“If you really wanted to make a comparison, compare Taipei with foreign countries,” another netizen, Lei Hsin-cheng (雷昕澄), said. “Let’s see if your social welfare can lure citizens of Sweden, France and the US to immigrate [to Taipei].”
The money used to increase the subsidy as well as that used to pay for the ad have also caused outrage.
“The Taipei City councilors should block the expenditure for this arrogant advertisement and tell [department commissioner] Chao Hsin- ping (趙心屏) to pay for it herself,” a netizen said.
In response to the negative online barrage, Chao on Sunday said that the ad was to promote the city’s new policy, which began yesterday and will continue to Aug. 24.
“We wanted to draw people’s attention by using an eye-catching title so city residents will be aware of their rights,” she said, adding it was not the city government’s intention to “rile the other municipalities.”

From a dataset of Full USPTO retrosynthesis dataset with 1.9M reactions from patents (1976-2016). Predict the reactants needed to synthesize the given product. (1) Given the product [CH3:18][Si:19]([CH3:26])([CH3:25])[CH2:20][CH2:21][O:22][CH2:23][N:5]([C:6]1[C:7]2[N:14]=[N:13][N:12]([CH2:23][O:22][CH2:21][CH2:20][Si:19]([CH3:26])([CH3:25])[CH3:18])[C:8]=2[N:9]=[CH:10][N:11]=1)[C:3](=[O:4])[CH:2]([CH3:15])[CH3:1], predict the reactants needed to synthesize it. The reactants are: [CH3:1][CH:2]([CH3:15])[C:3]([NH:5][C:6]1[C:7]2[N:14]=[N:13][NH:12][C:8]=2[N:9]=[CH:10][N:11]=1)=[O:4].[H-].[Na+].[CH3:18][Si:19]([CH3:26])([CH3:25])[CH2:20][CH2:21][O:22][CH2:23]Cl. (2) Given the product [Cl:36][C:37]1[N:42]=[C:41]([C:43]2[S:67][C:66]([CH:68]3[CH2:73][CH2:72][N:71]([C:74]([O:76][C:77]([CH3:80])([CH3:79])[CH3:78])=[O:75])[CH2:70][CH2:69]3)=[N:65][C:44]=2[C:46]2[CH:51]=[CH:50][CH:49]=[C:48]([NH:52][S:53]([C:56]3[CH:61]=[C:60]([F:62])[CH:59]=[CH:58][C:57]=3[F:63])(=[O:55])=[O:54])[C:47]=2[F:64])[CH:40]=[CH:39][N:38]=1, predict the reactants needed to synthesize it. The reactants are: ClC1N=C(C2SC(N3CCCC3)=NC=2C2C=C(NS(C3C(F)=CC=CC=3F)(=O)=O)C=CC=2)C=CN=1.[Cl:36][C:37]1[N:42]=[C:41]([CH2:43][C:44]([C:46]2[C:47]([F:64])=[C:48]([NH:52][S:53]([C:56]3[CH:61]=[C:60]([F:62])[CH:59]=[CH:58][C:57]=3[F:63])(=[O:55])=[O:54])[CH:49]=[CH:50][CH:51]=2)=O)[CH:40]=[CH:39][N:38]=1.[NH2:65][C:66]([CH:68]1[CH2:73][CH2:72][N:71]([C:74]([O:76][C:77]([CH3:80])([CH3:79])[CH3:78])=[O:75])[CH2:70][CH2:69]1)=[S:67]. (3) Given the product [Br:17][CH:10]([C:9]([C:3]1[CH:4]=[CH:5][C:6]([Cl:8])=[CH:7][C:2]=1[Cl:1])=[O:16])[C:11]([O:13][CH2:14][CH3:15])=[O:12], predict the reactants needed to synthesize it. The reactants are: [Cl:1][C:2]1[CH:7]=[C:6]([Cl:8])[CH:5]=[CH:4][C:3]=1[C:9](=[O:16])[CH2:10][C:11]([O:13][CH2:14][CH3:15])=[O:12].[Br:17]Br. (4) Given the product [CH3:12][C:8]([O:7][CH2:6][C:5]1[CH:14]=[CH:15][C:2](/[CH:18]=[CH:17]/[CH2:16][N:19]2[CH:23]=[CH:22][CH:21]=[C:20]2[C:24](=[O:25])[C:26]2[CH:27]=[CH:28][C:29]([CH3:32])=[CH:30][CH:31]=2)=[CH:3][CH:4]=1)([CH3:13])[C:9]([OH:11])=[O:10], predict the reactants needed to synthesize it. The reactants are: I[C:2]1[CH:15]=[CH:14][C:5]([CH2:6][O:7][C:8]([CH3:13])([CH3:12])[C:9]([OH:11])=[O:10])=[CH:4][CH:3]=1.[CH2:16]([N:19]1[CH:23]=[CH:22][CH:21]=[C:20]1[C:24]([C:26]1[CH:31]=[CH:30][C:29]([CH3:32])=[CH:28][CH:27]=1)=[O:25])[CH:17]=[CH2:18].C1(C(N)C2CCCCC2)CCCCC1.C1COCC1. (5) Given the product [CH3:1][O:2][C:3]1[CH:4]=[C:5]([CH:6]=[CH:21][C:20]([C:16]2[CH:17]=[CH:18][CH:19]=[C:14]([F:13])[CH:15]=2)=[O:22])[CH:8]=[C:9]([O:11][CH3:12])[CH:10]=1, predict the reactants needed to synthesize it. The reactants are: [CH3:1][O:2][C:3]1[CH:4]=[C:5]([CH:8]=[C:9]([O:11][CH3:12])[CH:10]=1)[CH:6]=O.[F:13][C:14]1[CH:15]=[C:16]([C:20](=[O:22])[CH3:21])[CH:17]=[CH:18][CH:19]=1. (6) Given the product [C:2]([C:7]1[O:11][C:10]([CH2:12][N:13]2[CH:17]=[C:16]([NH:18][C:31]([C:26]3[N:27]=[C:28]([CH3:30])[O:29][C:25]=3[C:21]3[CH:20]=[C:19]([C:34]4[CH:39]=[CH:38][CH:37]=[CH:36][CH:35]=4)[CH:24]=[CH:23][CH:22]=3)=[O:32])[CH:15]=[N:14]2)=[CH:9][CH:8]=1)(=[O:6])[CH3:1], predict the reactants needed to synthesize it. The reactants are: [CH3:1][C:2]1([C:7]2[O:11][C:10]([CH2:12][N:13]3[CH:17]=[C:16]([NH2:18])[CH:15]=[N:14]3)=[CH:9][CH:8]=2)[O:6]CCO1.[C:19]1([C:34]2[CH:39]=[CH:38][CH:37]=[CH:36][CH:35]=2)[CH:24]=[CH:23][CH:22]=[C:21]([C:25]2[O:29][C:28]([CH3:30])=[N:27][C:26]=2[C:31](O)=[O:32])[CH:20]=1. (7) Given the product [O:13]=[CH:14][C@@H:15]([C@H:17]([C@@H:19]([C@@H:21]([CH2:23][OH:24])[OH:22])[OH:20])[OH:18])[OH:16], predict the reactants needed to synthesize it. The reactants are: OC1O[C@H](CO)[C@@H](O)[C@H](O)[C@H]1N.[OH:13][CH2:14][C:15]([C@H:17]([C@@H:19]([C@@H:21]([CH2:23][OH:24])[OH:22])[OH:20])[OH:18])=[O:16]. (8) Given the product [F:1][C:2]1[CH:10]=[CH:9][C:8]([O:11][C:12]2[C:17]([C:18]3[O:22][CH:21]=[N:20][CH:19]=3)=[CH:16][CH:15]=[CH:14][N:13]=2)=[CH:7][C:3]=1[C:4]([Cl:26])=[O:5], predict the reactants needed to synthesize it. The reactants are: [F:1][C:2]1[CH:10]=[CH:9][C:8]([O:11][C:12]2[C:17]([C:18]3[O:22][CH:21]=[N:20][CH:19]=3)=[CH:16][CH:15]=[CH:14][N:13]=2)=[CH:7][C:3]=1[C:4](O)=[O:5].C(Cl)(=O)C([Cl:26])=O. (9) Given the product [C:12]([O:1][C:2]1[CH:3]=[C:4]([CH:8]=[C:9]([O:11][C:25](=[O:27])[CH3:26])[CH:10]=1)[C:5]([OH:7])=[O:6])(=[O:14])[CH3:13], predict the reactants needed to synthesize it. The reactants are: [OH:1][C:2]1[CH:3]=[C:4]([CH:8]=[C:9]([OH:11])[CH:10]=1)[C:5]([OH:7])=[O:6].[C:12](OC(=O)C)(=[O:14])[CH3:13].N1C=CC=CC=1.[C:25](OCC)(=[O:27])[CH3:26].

Another netizen, named Wei Wei Chien, said in a post that it did not matter if the advertisement was attractive because what Taipei has is the conglomeration of a lot of resources form everyone else across the nation, adding that the city was absolutely not an ideal place to live.
Netizen “Zuka Hsu” said that the advertisement’s endeavor to frame arrogance as humor simply showed the Taipei City Government was “not of this world.”
FEELING MISUNDERSTOOD: Media speculation has fueled confusion about the KMT’s reasons for skipping a Chinese forum and delaying an AIT meeting, party sources said The Chinese Nationalist Party (KMT) on Sunday said that it is not seeking to improve relations with the US or China at the expense of the other, and that its relations with the countries would be topic-based. The party has faced questions over its foreign policy after it on Monday last week announced its withdrawal from the annual Straits Forum and delayed planned talks with the American Institute in Taiwan (AIT). The party has also taken a tough stance on the importation of US meat containing ractopamine, while also lambasting China for increasing its military activity in and around the Taiwan Strait. Following